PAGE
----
WILD LIFE

Published August 3, 2012 by rochellewisoff

This week’s Friday Fictioneers’ photo prompt has been something of a challenge. While it might conjure up visions of creepy aliens. it’s a picture of a cut grape vine. I neither wrote about grape vines nor aliens. Just under 100 words this week with 99.

Half naked Himba people in Nambia, a sweaty camera crew and millions of TV viewers witnessed our marriage vows.

I willingly followed Trevor up the Himalayas, drank sun-scorched canteen water instead of Cabernet and swatted mosquitos in the Amazon.

In Nepal he slipped on something and narrowly escaped being trampled by a choleric elephant.

“I’m done,” he whispered later. “Let’s go home.”

“You are my home.”

Back in the states, safe from cheetah attacks and hippo stampedes, Trevor’s mangled body lies on a cold steel table. The driver, texting on her cell phone, never saw him cross the street.

36 comments on “WILD LIFE

  • Dear Rochelle,The line that said it all for me was, "You are my home." I sense a lot of you in that sentence. You show us the majesty of a life well lived and the tragedy of love lost to chance and circumstance. The world is a dangerous place and I'd take my chances in many a lonely and isolated spot before living long in a city. (I'm glad to see you this week and happy to have crossed the line first for once:)Aloha,Doug

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  • Texting and driving is always a bad combo. I won't even talk on my phone while driving, or talk to anyone who is talking on their phone while driving. Glad he at least got to experience some good times before he was taken out by the carelessness of another.

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  • Loved your story. "You are my home.", a beautiful line of an enduring, forever kind of love. Real emotion throughout the piece. Here's mine. A little slant on the environmental issue with a bit of a sci-fi feel, I guess. Seemed the only way to go for me. Ha!http://jemj47.wordpress.com

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  • Rochelle, Very powerful. It reminds me of a true story an old WWII veteran told me about a soldier who fought weeks on Iwo Jima without a scratch, only to step off a curb and be killed by a truck a week after returning home. We just never know when our number is going to come up.Thanks for visiting & commenting on minehttp://russellgayer.blogspot.com/

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  • A heart-breaking story and a bit of a lesson too, I think. You show a great deal of the characters of the couple in this piece. I would have liked a little extra clue about the order in which the events took place – maybe you could have used your 1 extra word to start the second paragraph with "Afterwards," The punch at the end certainly leaves us reeling, as I'm sure it left the narrator.I'm over here: http://elmowrites.wordpress.com/2012/08/03/friday-fiction-torment/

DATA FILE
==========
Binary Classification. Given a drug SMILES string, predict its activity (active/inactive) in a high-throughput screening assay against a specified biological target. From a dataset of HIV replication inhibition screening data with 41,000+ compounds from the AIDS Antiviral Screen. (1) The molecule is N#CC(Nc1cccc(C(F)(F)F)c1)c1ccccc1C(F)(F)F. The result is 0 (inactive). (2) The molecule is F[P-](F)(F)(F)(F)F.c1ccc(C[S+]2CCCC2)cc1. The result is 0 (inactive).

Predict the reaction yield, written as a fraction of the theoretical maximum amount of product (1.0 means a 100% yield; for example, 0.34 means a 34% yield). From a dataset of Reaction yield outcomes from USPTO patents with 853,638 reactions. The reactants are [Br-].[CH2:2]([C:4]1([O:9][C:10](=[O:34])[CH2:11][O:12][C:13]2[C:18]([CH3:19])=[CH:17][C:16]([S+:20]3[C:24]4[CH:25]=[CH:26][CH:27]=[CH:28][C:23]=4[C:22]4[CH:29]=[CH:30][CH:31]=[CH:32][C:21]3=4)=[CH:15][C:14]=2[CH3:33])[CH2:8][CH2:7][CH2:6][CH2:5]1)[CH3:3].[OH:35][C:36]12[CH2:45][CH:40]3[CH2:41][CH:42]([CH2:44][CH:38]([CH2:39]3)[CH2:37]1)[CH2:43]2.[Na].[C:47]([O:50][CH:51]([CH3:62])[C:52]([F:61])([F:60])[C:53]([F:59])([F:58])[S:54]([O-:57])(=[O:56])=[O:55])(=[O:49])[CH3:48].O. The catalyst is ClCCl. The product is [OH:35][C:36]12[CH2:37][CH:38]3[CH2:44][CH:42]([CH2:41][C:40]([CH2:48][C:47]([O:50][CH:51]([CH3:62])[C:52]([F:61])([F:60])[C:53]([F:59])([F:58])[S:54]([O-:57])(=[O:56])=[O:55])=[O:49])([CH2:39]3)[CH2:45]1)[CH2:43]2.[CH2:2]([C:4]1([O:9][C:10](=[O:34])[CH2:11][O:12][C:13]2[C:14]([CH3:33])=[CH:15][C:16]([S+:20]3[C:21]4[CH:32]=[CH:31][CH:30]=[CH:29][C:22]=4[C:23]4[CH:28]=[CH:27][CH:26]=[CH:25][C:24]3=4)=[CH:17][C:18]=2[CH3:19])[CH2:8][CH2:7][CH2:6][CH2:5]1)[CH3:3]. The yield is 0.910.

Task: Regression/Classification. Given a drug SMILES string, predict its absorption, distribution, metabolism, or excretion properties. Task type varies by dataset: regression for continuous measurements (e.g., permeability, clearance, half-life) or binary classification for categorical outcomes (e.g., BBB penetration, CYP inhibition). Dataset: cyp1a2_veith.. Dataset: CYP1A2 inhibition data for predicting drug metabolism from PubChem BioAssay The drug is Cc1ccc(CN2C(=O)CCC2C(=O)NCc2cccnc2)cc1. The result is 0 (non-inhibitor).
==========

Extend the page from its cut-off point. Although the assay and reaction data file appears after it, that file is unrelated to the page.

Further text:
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  • That's terrible! Hoping its not based on a true story :(After all the like threatening awesome adventures, only to be put down by an inattentive driver on a cell phone. Thanks for sharing this story Rochelle. We should be so much more responsible behind the wheels.

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  • I was relieved to read you've been married for 40 years and that this was not based on your life's story. Great contrast between the exoticism of the adventurer's life and his mundane death.

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  • Hi Rochelle: Happy to see you veered away from the creepy side. I agree with everyone about your beautiful, heartwarming "You are my home" line. Sad ending. Reminds me of this soldier who returned home after 4 yrs in Aghan… without a scratch, only to be killed in a Bronx street "gang" crossfire. Nice work as usual, Rocky.

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  • Enjoying your blog-I see you read mine as well. I'm not sure how I "follow" it on blogspot, but I would like to-and hope you will follow me as well. Is there an easy way to do that? I see we both do Friday Fictioneers, s we are linked by that.

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  • Unfortunately there are too many stories like that, Lora. My husband's cousin was only home from Viet Nam a few weeks in 1969 before he was killed in a car accident. I also thought of Steve Irwin. Who'd have thought he'd die by a stingray? Life is full of ironies, isn't it?

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  • Speak to me so I know someone's reading me. (Your comments brighten my day.)

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